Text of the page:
Mystic crystal : Photo essay captures the art of ice

November 3, 2012 

October was too good to last. Sure, it was cold, a little colder than usual. What do you expect? It's Alaska.

But, to borrow a phrase from our friends in Arizona, it was a dry cold, at least after the middle of the month when clear, sunny days followed clear, chilly nights and decorated the city with the miracle of ice.

The Anchorage Fire Department had to warn people against the temptation of heading onto creeks and lakes; they cautioned that the freeze-over might be dangerously thin in many places. But the bold were not to be deterred. I watched one skater glide across the sloughs that lace the Anchorage Coastal Wildlife Refuge and others navigate Potter Marsh.

Shady spots on roads and walkways could be slippery, surprising those who had become lulled by the mostly dry surfaces and great traction.

Ice was in the air, so to speak, at home and abroad. Friends in Bethel were making plans for ice fishing. The National Snow and Ice Data Center in Boulder, Colo., reported that in September ice on the Arctic Ocean fell to the lowest extent in the years that they've been tracking it. At the same time the extent of Antarctic sea ice reached all time record highs. Go figure.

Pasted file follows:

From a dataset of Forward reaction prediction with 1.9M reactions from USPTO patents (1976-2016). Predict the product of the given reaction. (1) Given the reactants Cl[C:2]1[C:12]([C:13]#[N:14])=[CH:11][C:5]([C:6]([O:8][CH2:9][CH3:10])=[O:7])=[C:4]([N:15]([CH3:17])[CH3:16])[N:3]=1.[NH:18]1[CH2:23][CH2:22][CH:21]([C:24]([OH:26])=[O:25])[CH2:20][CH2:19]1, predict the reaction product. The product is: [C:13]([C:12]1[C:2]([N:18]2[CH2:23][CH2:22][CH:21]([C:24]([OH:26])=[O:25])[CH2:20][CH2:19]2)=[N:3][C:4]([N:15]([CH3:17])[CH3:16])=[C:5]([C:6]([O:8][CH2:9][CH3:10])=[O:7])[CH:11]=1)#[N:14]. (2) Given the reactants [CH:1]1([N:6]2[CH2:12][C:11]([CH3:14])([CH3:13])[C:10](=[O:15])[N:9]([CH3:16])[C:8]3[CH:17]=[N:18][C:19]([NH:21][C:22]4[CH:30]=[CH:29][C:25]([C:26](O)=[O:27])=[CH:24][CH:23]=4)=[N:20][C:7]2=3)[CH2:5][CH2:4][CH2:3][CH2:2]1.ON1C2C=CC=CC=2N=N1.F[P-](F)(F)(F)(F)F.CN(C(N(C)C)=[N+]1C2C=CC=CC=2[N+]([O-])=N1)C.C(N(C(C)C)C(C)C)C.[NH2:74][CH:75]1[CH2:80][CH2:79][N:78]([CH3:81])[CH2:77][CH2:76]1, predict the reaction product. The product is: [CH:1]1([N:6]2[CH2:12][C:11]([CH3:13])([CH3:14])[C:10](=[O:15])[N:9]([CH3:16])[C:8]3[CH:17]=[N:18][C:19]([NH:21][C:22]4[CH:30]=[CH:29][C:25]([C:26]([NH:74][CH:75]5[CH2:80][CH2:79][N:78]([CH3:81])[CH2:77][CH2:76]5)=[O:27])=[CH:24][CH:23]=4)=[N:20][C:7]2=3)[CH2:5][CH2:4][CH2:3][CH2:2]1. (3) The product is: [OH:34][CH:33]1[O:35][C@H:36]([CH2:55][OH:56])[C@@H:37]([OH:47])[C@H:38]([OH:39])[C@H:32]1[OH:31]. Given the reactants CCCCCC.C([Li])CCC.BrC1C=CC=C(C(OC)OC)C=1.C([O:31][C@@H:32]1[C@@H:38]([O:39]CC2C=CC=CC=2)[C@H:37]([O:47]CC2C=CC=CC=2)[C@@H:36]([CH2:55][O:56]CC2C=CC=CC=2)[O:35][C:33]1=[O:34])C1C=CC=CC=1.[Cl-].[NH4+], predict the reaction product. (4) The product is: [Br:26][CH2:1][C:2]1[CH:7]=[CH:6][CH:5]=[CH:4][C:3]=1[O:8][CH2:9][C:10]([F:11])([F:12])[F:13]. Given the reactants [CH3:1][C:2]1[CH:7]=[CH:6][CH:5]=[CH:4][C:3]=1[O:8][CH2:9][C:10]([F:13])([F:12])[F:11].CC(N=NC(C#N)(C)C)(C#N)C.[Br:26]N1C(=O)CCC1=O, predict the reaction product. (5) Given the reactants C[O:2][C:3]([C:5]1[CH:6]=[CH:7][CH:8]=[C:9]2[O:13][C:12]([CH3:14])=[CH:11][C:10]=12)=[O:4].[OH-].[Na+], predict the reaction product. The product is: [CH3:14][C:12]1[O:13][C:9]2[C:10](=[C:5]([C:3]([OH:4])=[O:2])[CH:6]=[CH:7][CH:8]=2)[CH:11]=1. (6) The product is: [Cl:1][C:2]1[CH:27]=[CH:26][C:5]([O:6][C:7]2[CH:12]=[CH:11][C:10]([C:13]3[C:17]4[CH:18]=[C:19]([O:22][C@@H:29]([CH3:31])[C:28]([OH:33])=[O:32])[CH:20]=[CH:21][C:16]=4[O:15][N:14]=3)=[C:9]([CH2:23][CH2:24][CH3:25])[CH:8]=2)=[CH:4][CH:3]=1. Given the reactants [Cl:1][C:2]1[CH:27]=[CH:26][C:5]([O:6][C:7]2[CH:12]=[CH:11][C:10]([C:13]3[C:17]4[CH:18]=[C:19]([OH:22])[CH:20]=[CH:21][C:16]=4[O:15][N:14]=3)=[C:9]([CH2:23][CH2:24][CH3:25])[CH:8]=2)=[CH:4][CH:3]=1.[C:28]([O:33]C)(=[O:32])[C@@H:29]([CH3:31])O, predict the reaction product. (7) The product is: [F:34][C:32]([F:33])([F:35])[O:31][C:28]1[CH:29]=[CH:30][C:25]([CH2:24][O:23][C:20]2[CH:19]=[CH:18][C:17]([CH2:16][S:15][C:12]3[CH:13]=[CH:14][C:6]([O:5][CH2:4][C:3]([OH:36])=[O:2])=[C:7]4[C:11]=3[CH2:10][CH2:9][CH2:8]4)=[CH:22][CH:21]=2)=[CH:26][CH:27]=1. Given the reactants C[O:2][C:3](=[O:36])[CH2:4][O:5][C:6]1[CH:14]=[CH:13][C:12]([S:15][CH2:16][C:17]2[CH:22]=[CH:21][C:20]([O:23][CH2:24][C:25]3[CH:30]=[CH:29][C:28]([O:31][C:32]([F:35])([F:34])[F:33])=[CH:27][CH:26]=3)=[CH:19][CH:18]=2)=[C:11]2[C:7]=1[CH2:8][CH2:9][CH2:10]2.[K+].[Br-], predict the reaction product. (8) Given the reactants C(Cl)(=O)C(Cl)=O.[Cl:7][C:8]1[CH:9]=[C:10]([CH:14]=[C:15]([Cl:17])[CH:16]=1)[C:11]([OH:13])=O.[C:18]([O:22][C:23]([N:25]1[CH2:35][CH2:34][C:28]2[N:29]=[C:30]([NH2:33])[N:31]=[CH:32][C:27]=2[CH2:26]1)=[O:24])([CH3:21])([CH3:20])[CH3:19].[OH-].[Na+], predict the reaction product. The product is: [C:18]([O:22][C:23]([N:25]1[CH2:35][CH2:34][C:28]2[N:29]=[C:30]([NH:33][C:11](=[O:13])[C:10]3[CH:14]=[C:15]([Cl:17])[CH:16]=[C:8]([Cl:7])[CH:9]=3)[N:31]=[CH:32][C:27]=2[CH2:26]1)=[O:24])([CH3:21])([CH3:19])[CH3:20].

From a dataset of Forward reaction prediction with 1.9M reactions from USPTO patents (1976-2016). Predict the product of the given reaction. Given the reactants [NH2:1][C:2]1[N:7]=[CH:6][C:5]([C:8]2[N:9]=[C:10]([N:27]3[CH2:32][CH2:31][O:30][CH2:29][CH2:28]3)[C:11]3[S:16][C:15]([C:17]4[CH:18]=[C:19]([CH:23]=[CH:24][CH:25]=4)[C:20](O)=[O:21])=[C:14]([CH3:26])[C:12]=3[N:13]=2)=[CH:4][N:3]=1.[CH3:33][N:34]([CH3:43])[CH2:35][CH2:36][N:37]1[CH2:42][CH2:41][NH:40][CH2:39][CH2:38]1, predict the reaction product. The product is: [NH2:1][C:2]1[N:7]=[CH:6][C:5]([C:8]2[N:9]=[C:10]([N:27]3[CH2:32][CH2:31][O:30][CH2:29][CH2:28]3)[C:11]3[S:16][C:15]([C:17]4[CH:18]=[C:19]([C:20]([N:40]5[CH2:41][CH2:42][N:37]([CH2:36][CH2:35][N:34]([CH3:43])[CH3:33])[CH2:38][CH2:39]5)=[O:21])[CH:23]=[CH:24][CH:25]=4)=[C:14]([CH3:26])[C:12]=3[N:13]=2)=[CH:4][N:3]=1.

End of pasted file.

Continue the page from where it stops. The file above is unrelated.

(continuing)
While some of us talked about it, watched out for it, or recreated with it, Daily News photographer Bob Hallinen was busy capturing images of the mysteriously fascinating designs painted in ice by the forces of gravity, currents, wind, sun and air bubbles trapped beneath the glassy surface. Some looked as if Mother Nature herself had taken a paintbrush and let her imagination run wild.

Snow earlier this week covered the crystalline wonders and ushered in a different kind of magic. With the end of daylight saving time today (you did set your clocks back, right?) we must accept that the real winter -- not a shoulder season -- is here.

But before the memory fades, enjoy this portfolio of some of the more curious, elegant and beautiful pieces from the October collection.

-- Mike Dunham, Daily News arts editor

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